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ABSTRACT: Fluid Seeps Atop Serpentinite Seamounts in the Mariana Forearc

J. A. Haggerty

The Mariana fore arc is a nonaccretionary fore arc with numerous seamounts. Dredge hauls from these seamounts are composed primarily of serpentinite, indicating a nonvolcanic origin. In addition, carbonate samples reveal (1) the presence of aragonite in water depths greater than the aragonite compensation depth, (2) unusual porosity and cement types, (3) light carbon and heavy oxygen isotope compositions, and (4) an unusual trace element geochemistry of aragonite and calcite. These mineralogic, petrologic, and geochemical characteristics led to a prediction that fluids associated with methane vent from these seamounts. Subsequent to this prediction, submersible dives sampled chimneys seeping cold water containing dissolved methane from the summit of a Mariana serpentinite seamount.

Fluid inclusion contents of chimney samples also reveal an earlier history of methane as well as higher hydrocarbons in these fluids. The presence of aromatic compounds and organic acids, if derived from the maturation of organic compounds, indicates a thermogenic origin for these volatiles. Strontium isotope ratios of the chimney aragonite indicate an igneous component in the precipitating fluids, inferring a deep source. The lack of a large accretionary prism in the Mariana fore arc removes the complication of fluid contribution from dewatering of the prism by compression during convergence, in contrast to the Oregon-Washington or Barbados margins. The organic compounds in the fluid inclusions, as well as the isotopic and geochemical composition of the carbonates may indicate that f uids are derived by thermal maturation of organics in subducted sediments and dehydration of the subducted plate. These fluids may serpentinize the overriding plate, which subsequently forms the seamounts.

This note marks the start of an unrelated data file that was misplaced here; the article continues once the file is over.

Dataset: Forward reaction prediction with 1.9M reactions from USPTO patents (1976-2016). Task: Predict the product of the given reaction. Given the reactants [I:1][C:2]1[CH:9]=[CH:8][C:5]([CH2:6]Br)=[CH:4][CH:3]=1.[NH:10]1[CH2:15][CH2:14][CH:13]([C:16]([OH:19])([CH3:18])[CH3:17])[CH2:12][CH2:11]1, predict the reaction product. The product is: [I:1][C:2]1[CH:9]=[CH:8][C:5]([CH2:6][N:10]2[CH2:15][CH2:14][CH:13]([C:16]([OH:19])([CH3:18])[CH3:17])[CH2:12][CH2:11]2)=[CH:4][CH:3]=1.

AAPG Search and Discovery Article #91003©1990 AAPG Annual Convention, San Francisco, California, June 3-6, 1990